. . . whose dress no one observes." —Anthony Trollope
Before that week in Mumbai, the word fashion occupied the same page in my personal dictionary as trend, style, or celebrity. (A back page, unread.) My everyday attire hasn’t changed much since high school: buttoned-down shirts and straight-legged jeans. My father-in-law graciously shares the same sleeve length, collar size, and color preference. He wears the shirts until the cotton is sufficiently frayed and comfortable, then he presents them to me.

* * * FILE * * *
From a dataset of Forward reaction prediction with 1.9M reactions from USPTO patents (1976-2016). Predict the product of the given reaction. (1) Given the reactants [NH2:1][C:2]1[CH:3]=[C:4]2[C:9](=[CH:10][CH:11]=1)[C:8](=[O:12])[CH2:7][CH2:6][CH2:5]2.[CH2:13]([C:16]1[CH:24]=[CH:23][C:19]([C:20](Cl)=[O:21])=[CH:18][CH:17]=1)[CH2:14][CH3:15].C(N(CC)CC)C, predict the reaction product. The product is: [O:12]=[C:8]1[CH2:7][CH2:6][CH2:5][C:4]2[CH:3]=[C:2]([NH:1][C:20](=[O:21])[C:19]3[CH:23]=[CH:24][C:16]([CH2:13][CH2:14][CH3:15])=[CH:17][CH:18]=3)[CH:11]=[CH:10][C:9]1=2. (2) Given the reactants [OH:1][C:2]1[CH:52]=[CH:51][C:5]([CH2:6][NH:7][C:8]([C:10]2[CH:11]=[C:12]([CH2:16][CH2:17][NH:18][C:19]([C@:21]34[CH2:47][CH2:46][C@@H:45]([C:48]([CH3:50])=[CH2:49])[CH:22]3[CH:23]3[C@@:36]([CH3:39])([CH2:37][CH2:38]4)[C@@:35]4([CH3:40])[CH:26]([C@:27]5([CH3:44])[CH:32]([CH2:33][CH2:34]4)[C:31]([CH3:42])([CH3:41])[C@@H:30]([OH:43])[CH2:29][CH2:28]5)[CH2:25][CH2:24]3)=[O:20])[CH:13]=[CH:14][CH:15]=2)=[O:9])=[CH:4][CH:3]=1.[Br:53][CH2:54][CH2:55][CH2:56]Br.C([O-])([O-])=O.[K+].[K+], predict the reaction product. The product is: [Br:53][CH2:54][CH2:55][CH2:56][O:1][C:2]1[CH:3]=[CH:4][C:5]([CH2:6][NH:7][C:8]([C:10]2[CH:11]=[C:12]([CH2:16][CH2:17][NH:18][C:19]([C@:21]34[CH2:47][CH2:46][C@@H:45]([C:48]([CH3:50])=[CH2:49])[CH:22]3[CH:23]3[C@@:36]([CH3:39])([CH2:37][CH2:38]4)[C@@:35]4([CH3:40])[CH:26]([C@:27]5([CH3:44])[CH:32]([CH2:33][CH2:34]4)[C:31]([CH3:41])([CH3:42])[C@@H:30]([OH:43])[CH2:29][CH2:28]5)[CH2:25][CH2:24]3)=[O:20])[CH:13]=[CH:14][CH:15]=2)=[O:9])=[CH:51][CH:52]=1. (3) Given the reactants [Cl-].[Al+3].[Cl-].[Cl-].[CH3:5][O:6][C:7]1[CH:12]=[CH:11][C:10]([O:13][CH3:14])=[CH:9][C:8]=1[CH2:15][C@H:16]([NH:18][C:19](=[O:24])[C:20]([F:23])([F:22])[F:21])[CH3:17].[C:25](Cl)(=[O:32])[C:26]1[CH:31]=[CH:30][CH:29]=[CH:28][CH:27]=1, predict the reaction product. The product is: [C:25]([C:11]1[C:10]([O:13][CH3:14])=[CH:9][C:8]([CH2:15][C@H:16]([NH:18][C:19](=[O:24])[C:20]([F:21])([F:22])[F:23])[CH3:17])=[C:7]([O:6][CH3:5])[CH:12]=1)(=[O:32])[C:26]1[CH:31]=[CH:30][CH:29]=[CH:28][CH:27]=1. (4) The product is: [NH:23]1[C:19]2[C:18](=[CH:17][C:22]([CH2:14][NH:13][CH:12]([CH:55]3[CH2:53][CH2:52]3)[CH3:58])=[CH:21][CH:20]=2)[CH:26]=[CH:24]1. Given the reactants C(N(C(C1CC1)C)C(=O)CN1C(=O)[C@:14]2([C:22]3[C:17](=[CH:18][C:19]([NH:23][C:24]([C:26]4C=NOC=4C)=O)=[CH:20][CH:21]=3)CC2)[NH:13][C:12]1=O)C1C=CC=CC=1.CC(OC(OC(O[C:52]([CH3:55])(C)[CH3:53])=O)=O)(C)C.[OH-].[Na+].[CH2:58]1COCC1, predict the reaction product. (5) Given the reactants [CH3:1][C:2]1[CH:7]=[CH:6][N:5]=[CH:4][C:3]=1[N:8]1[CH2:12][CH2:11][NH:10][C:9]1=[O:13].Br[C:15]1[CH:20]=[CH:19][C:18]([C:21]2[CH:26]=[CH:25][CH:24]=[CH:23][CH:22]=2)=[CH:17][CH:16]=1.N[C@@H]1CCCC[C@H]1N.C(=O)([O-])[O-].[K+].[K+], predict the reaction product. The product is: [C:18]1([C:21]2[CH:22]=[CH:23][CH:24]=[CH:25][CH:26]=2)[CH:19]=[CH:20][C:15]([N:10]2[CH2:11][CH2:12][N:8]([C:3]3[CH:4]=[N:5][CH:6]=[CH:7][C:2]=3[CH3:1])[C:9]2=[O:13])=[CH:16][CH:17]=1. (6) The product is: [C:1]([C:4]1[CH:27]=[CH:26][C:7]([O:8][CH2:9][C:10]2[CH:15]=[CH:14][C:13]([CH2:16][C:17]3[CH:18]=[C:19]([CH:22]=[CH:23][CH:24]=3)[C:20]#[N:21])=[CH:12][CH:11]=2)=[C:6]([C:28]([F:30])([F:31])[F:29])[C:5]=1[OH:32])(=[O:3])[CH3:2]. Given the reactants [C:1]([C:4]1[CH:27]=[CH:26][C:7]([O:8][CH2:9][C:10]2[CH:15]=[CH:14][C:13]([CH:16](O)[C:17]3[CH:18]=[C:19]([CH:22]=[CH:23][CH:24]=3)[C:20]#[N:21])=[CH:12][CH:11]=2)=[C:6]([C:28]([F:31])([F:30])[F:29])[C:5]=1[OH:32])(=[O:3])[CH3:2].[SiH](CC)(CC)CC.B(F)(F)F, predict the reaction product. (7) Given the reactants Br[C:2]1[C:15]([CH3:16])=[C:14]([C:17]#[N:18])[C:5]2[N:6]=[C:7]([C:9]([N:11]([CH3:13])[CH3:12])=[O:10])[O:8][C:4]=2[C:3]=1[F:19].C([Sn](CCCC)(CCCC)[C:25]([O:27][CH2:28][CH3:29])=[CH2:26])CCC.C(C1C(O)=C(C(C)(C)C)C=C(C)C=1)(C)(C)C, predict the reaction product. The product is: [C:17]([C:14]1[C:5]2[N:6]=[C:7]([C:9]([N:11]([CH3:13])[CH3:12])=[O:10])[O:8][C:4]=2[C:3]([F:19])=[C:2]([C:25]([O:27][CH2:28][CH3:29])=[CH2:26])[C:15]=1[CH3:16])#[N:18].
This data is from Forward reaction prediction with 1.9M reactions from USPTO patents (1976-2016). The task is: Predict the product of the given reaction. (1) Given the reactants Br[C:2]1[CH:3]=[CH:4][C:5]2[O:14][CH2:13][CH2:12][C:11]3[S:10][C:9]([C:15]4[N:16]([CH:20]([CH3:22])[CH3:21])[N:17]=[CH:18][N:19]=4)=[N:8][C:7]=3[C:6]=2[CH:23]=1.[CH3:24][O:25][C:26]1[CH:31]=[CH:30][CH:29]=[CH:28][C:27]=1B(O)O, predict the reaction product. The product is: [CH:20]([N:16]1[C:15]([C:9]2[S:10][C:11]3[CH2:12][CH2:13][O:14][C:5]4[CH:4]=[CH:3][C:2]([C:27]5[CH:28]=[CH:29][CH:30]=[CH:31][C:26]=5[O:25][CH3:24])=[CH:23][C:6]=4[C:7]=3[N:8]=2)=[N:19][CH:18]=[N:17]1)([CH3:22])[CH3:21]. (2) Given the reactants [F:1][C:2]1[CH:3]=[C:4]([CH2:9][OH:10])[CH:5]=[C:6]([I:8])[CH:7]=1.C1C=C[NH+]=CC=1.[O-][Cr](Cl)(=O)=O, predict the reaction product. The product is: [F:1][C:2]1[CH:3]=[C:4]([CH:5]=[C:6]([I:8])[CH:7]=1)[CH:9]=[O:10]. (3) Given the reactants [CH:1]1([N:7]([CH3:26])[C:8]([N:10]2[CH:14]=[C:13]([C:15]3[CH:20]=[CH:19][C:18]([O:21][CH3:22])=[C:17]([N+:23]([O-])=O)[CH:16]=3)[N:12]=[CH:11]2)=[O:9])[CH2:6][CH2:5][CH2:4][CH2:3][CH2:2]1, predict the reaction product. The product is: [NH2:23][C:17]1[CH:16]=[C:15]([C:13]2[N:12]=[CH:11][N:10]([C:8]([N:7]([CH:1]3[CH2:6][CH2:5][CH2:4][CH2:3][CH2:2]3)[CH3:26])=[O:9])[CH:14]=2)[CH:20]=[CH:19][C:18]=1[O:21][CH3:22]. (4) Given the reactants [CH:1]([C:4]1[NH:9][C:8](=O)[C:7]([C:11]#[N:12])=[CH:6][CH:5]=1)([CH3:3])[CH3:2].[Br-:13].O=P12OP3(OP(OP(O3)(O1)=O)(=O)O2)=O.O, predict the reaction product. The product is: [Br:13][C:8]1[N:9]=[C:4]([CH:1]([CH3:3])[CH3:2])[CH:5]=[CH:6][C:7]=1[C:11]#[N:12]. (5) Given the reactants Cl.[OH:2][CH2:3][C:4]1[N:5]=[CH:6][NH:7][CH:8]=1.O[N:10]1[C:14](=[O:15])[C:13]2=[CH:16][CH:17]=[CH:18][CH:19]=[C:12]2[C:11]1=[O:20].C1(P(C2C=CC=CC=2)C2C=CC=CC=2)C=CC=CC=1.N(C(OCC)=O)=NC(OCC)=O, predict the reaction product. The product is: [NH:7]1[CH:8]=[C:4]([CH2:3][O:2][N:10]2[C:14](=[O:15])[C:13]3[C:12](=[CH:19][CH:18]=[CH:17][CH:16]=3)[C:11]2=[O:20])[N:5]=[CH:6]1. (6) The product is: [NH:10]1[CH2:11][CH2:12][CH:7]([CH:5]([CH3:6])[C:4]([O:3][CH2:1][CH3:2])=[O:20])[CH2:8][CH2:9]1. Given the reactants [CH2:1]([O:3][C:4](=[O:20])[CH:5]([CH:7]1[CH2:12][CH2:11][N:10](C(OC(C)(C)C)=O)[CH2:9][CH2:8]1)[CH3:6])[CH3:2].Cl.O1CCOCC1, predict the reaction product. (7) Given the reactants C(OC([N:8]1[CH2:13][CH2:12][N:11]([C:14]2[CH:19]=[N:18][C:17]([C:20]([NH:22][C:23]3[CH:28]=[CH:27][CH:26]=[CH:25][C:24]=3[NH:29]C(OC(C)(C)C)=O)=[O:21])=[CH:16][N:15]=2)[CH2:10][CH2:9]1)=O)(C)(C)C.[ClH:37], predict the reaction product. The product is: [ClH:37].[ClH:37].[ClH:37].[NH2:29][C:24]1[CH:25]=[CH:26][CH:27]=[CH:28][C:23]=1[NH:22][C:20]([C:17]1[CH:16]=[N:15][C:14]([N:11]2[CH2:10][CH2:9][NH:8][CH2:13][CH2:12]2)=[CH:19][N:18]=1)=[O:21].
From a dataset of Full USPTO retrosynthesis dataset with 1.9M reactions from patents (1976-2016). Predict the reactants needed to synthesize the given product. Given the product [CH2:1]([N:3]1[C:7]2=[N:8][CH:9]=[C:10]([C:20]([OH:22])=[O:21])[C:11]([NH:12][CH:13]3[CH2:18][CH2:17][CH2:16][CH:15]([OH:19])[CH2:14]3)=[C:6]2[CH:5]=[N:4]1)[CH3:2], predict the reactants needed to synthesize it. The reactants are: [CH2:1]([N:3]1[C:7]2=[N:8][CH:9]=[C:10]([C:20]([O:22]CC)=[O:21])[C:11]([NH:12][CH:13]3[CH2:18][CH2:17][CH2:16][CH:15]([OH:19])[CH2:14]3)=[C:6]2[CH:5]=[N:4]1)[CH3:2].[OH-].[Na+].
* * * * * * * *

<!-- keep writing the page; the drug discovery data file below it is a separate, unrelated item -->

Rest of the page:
I know how lucky I am to be on the receiving end of this arrangement. I also know that I’m purposefully oversimplifying the extent of my wardrobe. In what no doubt constitutes a surfeit of good fortune, Cliff has given me some clothes too: suits by Gucci and Dior and Romeo Gigli. They fit well after some minor alterations and, when the occasion arises, I enjoy feeling appropriately dressed.
So there you have it: I am subject to that common desire for camouflage, the urge to blend in, a sparrow among sparrows, a crow amidst crows.